Currently, we put only a 1-week "hold" on orders. That gives us the time to get caught up, complete existing orders, and ship everything.

If it should turn out that we're having to stop orders more and more often, then we'll raise the prices yet again. At "some point," we figure people will stop buying the product! Then we'll back it down to a price that maintains a decent flow.

Because we hand-make our item, we're a boutique business. We can't hire people, as labor costs for a high-end seamstress would be cost-prohibitive. We might be able to get some piece-work done for the most basic sewing, but that too would be a problem.

We're left with only controlling how many orders we can take, and it seems to us that the above system keeps customers in the loop, interacts with everyone, and lets everyone know that, Hey, we're only 2 people! :-)

Hope this helps.

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Old 13th June 2011, 02:25 PM   #8
Benedicta
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Quote:
Originally Posted by IBDesigns View Post
Hi there,

We ran across this post and it's almost exactly the same situation as we're having. We make a handcrafted personalized item, so we can't do bulk manufacturing. We're in an apartment, and we're setting aside whether or not the lease allows running a small business. We're under the radar, so to speak.

We're running around $1,200/month in orders, with that number growing, and we started to get swamped! Our first step was to raise our prices to "slow things down." But that didn't do anything, and we're getting more orders, not fewer.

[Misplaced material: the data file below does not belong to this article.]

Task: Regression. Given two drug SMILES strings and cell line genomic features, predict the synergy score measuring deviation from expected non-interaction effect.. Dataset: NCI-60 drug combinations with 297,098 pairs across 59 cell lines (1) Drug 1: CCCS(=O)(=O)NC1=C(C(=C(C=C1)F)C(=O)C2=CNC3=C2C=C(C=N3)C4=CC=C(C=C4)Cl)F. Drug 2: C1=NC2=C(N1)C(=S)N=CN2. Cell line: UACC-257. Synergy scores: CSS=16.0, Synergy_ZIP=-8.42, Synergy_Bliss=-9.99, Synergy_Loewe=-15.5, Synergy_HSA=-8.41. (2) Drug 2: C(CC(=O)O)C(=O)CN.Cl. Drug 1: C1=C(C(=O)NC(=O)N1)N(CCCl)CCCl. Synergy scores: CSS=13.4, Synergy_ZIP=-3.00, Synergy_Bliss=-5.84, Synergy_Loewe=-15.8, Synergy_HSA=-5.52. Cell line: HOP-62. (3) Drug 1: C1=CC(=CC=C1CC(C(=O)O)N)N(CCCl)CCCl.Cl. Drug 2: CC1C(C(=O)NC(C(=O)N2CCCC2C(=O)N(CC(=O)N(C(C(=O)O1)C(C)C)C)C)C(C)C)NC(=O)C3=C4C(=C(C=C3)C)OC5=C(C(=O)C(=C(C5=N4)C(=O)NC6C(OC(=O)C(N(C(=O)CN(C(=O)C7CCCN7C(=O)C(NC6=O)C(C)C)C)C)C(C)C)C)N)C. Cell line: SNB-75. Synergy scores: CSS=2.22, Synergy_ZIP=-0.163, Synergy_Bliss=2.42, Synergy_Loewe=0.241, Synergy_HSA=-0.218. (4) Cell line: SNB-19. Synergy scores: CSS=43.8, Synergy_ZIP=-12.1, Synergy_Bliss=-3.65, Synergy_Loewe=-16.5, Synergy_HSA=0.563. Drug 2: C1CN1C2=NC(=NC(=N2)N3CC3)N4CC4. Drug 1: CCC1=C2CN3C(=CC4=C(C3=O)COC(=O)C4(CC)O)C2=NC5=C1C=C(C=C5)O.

The critical component is that we run our own Web site! We don't have a big technical background, so we built it in plain HTML 1.x, using Mozilla's Nvu (free clone of DreamWeaver). It's a nice site, without all the bells and whistles, just tables and our pictures.

However...it allows us to control the site, and not have to go through some developer or management company! That gives us two ways to help slow things down.

The first is we funnel ALL our orders to a single "order" page, no matter where anyone is on the site. That page has button links taking the buyer to a third-party invoicing company (PrestoSell). We use Google Checkout for processing.

Without that order link, nobody can buy anything.

Secondly, we then put up an "Estimated Ship Time" information box at the top of the order page. As our orders increase, we increase our ship time. And we do it in business days, not calendar days. Increments are 5-7 days (when things are slower), 7-10 days when we're getting busy, and 10-14 business days when we're getting really busy.

We use an Excel spreadsheet to print a "pick list" for each order, and then a list of all current orders. The WEEKDAYS function allows easy calculations of when an order is due from a starting date, and we enter whatever number we want for "how many days." So 10 days from order date immediately provides us with 10 Business days, and our expected ship day.

All references to "how long will it take" now can be directed to the order page and our info box. On our blog, FaceBook, FAQs and anywhere else, it's a single-source point that we adjust.

We then got swamped, and had to figure another solution. Our brainstorm was to put in a sort of "voicemail" process, where we simply disable order-taking.

First we created a copy of the order page, same file name, but a different folder on our home computer (where we work on Web site pages). Then we deleted all the order buttons (links) on that copy.

We then change the info box to read something like "We're presently at our maximum capacity and can't take any new orders until.....DATE."